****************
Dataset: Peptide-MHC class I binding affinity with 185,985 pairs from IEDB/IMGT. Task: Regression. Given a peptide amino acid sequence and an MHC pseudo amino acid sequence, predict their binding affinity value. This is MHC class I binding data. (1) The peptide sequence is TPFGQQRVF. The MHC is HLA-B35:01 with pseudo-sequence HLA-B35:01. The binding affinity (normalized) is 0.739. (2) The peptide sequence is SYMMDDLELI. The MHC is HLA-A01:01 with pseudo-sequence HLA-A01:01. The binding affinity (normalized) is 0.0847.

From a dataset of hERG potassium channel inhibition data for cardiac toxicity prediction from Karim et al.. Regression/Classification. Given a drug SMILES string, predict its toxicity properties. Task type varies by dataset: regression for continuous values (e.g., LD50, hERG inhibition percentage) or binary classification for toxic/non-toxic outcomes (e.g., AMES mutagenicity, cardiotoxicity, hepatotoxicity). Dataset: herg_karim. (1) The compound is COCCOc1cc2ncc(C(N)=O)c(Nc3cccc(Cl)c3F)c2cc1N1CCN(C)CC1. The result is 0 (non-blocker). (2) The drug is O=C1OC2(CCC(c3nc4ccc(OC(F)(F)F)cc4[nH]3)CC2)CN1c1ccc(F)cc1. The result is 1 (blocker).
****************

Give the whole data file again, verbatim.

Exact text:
Dataset: Peptide-MHC class I binding affinity with 185,985 pairs from IEDB/IMGT. Task: Regression. Given a peptide amino acid sequence and an MHC pseudo amino acid sequence, predict their binding affinity value. This is MHC class I binding data. (1) The peptide sequence is TPFGQQRVF. The MHC is HLA-B35:01 with pseudo-sequence HLA-B35:01. The binding affinity (normalized) is 0.739. (2) The peptide sequence is SYMMDDLELI. The MHC is HLA-A01:01 with pseudo-sequence HLA-A01:01. The binding affinity (normalized) is 0.0847.

From a dataset of hERG potassium channel inhibition data for cardiac toxicity prediction from Karim et al.. Regression/Classification. Given a drug SMILES string, predict its toxicity properties. Task type varies by dataset: regression for continuous values (e.g., LD50, hERG inhibition percentage) or binary classification for toxic/non-toxic outcomes (e.g., AMES mutagenicity, cardiotoxicity, hepatotoxicity). Dataset: herg_karim. (1) The compound is COCCOc1cc2ncc(C(N)=O)c(Nc3cccc(Cl)c3F)c2cc1N1CCN(C)CC1. The result is 0 (non-blocker). (2) The drug is O=C1OC2(CCC(c3nc4ccc(OC(F)(F)F)cc4[nH]3)CC2)CN1c1ccc(F)cc1. The result is 1 (blocker).